This is what they look like when they first emerge. I’m not sure if this one will grow larger this fall, or if it was just late in emerging and this is as big as it will get this year. I left it, and will check on it again in a month or so.
I still had an hour before dinner, so I took a delightful stroll in the wet woods, thoroughly enjoying the long-awaited rain. It seems like the deep woods are always the last to show changes in the season; the forest trees are the last to grow new leaves in the spring, and the last to change their leaves in the fall. It certainly looked nice and green in the forest today.
Because it had been so dry lately, and because I was wearing long pants and proper shoes, I was able to explore the flat swampy bit of the forest close to the river. Earlier this year, it had been a swampy thicket of poison ivy, boggy and buggy. I found the going much easier this afternoon.
At the base of a large oak, I saw and smelled an enormous disgusting mass of rotting Jack-O-Lantern mushrooms. These poisonous mushrooms are sometimes mistaken for chanterelles by the unwary, but I can’t imagine anyone mistakenly eating them when they look like this.
I walked through the woods to the edge of one of the cowfields, then walked through a part of the field that was always too boggy to cross when I had explored there before, to the edge of a fenced off part of the field that is being slowly reclaimed by nature. Several years back, the state offered us a tax break if we allowed some of the lower-lying areas of our cow pasture to return to a natural state as a riparian conservation buffer. State workers came in to fence it off and plant some trees (most of which didn’t make it). And now the riparian area is a thicket of wildflowers and shrubs, surrounded by the close-cropped grass of the cow field.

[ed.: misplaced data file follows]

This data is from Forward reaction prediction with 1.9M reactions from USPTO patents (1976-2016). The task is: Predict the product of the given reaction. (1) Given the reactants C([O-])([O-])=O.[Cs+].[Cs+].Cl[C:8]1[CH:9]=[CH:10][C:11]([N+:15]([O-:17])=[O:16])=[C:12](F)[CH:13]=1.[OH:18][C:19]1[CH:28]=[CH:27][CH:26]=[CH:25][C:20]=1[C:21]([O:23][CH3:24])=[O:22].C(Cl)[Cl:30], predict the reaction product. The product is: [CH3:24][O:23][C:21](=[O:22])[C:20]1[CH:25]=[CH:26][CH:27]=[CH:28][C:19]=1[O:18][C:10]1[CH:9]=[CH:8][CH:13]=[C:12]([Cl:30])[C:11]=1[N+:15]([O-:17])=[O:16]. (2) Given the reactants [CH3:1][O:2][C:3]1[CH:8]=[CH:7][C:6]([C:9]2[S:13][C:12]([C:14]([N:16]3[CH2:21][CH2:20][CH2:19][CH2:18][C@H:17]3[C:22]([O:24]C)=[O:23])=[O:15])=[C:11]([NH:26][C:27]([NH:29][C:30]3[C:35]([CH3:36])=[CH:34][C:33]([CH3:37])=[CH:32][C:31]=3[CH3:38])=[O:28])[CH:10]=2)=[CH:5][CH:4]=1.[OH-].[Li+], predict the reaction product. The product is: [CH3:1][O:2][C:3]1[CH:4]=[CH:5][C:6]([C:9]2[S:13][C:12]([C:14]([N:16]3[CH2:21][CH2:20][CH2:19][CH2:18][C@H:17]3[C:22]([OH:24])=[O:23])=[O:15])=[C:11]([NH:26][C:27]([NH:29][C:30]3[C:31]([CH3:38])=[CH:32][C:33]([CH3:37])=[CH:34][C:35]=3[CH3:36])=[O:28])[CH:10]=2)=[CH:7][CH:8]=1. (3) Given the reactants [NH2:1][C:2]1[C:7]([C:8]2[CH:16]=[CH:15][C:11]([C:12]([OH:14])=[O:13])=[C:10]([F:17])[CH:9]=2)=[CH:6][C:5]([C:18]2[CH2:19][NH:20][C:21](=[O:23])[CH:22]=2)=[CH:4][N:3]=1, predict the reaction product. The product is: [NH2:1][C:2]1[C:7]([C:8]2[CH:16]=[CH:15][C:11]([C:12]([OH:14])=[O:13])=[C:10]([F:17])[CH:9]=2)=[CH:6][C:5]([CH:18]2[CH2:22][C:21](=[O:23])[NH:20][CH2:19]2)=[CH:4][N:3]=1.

As I walked through the woods back to my house, I came across a surprising lot of oyster mushrooms that had recently gone by. If I had discovered this dead standing tree a week earlier, I would have quite a haul of oysters!
In a remote corner where the cow fields and forest came together, I saw a waste pile where a large blown-over tree had been stripped of its branches in order to drag the main trunk to the woodyard to be turned into firewood. The pile of branches were covered in oyster mushrooms; many of them were old and withered, but I found enough young fresh ones to make for a tasty treat.
I also came across this enormous amanita, one of the largest I’ve ever seen around here. I tried to take some photos to show just how large this particular individual was, but I don’t know if they do them justice. The top of this mushroom was about the diameter of a dinner plate, and the stem was thicker than my thumb.
As I tramped through the rain at the edge of the field, our cows watched my every move, curious as to why a human would be out there with them in the rain. The cows seem much happier in the cool and damp; they are far better equipped to handle cold and/or wet than hot and buggy.
And that wraps up Summer of 2013. Next stop…fall!